Most indie fans will have a good knowledge of who Broken Social Scene are but only a few will be aware of the original, and considerably smaller in size, incarnation that was spearheaded by Kevin Drew and Charles Spearin. KC Accidental was a much more relaxed and expansive outfit in comparison, favouring long and winding post-rock numbers. It wasn’t quite cinematic music, but they produced material with enough power to let imaginations go wild. Their two EPs, Captured Anthems For An Empty Bathtub and Anthems For The Could’ve Been Pills, were out of print but are now being reissued as a double CD album through Arts & Crafts.
There’s not much difference between the two EPs other than the addition of guests on Anthems For The Could’ve Been Pills (including Metric‘s Emily Haynes among others). They’re both about the same length, have the same number of songs and have similar moods and textures. In hindsight, you do wonder what the potential growth of their sound was; it leaves you feeling hungry for more of it at certain points. However, listening to these instrumentals also gives a clearer understanding of how the building blocks of Broken Social Scene were first cemented.
Captured Anthems For An Empty Bathroom is perhaps the more spontaneous of the two, recorded over a mere five days. And it has plenty of charm. The song Kev’s Message For Charlie opens with exactly that: “This is a message for Charlie, so can you please save it? Thank you” – and, as well as being the first spoken words of Drew’s career as a musician, it builds from there in unexpected ways. Anorexic He-Man has a bustling rhythm that is loose and ramshackle, while Tired Hands is a warm, soothing 12 minutes of bliss.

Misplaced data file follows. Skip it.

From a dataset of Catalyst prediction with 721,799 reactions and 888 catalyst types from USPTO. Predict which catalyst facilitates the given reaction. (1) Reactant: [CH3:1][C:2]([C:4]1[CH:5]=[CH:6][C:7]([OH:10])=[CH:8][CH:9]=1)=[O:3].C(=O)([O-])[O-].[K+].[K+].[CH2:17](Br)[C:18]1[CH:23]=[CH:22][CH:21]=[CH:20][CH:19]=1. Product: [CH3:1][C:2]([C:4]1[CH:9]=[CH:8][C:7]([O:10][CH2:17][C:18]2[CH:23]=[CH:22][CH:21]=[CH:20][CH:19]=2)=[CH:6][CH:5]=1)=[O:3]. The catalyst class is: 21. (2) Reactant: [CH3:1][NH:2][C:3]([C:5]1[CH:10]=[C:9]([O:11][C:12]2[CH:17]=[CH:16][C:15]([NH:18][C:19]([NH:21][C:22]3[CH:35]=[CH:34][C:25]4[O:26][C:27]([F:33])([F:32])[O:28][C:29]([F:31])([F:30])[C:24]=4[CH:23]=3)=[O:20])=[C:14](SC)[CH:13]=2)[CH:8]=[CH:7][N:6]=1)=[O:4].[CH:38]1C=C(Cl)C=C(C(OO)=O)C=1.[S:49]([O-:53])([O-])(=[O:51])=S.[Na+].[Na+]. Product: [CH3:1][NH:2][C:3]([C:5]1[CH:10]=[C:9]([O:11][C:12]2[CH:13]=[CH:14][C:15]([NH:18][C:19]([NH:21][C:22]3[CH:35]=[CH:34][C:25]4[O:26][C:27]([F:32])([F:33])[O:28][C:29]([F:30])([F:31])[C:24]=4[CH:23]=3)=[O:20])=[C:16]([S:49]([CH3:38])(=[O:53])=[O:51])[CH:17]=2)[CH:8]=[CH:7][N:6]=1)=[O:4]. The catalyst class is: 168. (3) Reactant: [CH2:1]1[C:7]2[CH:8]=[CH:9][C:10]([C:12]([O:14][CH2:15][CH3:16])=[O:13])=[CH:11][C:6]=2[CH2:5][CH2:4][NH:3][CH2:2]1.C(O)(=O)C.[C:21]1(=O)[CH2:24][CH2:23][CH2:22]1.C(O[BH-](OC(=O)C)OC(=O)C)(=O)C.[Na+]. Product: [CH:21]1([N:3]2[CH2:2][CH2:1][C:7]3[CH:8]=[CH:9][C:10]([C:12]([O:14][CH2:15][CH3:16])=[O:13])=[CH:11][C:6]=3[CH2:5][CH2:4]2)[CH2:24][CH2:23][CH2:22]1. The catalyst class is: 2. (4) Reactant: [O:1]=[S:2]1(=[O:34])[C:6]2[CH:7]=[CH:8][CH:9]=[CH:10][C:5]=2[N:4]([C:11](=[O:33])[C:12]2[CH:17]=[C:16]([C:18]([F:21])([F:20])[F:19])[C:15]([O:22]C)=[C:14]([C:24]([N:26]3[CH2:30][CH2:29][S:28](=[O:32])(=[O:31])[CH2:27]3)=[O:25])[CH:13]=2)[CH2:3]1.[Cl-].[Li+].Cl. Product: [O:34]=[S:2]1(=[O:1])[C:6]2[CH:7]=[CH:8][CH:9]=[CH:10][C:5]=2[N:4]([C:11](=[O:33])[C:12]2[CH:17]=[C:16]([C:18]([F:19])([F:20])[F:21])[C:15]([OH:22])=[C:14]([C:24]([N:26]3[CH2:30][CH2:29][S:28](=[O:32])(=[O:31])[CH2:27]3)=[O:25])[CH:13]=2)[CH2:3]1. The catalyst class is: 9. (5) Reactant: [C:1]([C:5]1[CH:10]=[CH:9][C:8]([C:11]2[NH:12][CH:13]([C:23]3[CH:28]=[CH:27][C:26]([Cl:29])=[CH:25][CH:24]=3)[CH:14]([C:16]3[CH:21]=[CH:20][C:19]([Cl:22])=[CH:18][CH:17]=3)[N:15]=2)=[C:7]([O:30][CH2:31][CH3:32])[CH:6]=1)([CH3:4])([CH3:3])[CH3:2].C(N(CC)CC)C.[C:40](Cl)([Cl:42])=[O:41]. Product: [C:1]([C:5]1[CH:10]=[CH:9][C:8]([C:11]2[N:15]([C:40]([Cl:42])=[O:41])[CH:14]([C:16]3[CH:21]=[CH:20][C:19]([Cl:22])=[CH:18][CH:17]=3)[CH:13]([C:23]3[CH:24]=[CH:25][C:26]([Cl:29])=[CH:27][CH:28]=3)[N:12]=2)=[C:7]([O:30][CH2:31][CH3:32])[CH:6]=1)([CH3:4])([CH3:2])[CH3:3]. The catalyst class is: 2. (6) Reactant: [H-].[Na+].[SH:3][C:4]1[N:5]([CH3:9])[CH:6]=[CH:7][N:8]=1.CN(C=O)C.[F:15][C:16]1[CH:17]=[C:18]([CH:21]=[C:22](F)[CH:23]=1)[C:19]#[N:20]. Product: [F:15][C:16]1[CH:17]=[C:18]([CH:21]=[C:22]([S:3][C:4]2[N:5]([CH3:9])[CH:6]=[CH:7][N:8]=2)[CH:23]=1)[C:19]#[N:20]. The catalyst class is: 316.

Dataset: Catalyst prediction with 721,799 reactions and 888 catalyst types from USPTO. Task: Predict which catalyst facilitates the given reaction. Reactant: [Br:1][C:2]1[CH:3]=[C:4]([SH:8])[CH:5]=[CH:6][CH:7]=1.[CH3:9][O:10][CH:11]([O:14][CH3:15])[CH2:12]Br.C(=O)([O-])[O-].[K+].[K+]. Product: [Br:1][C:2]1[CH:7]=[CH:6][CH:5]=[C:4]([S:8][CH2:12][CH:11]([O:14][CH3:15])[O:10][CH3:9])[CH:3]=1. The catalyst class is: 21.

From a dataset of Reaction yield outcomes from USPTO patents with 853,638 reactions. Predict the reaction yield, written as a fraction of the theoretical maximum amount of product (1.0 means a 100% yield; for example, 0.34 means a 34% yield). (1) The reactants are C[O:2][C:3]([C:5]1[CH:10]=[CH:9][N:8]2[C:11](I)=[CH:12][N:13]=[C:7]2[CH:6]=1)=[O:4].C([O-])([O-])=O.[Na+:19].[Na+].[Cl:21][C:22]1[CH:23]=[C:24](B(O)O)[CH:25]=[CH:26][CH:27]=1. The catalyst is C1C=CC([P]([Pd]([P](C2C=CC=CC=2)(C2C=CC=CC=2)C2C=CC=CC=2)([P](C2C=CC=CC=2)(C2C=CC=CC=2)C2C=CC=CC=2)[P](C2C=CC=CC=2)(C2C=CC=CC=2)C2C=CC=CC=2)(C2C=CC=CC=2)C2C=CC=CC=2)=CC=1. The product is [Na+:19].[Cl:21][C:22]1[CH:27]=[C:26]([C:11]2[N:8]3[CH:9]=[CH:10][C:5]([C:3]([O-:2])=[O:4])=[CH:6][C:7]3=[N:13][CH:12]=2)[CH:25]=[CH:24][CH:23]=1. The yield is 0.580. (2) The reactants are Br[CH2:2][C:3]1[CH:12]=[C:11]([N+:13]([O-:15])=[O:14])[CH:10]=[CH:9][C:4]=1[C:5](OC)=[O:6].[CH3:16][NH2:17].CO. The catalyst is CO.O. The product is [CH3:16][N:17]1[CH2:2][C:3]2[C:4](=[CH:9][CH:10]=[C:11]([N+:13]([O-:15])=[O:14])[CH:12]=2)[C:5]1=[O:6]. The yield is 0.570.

Anthems For The Could’ve Been Pills takes the sound of their previous release and expands it. More textures are used and more collaborators become involved. Alongside the aforementioned Haynes, Justin Peroff and Jason Collett join the party. It also might be the most recognisable of the two EPs to some, since much of this sound neatly carries over into early Broken Social Scene releases. Its opener, Instrumental Died In The Bathtub And Took The Daydreams With It, is starry-eyed in its sheer beauty and gets better from there. Silverfish Eyelashes is wild and adventurous in its construction as is Them (Pop Song #3333), the only song on either EP with vocals. Is And Of The closes in the same way that Tired Hands does on the previous release and it’s just as wonderful.
There isn’t anything else tacked on to these reissues. But that would have been attempting to steal the spotlight from what really should be the centrepiece. Obsessives yearning to own this as a physical product for years will not be disappointed, but Broken Social Scene fans as yet unacquainted with KC Accidental should also investigate this; give it a few listens to let it all sink in, and you’ll be hooked.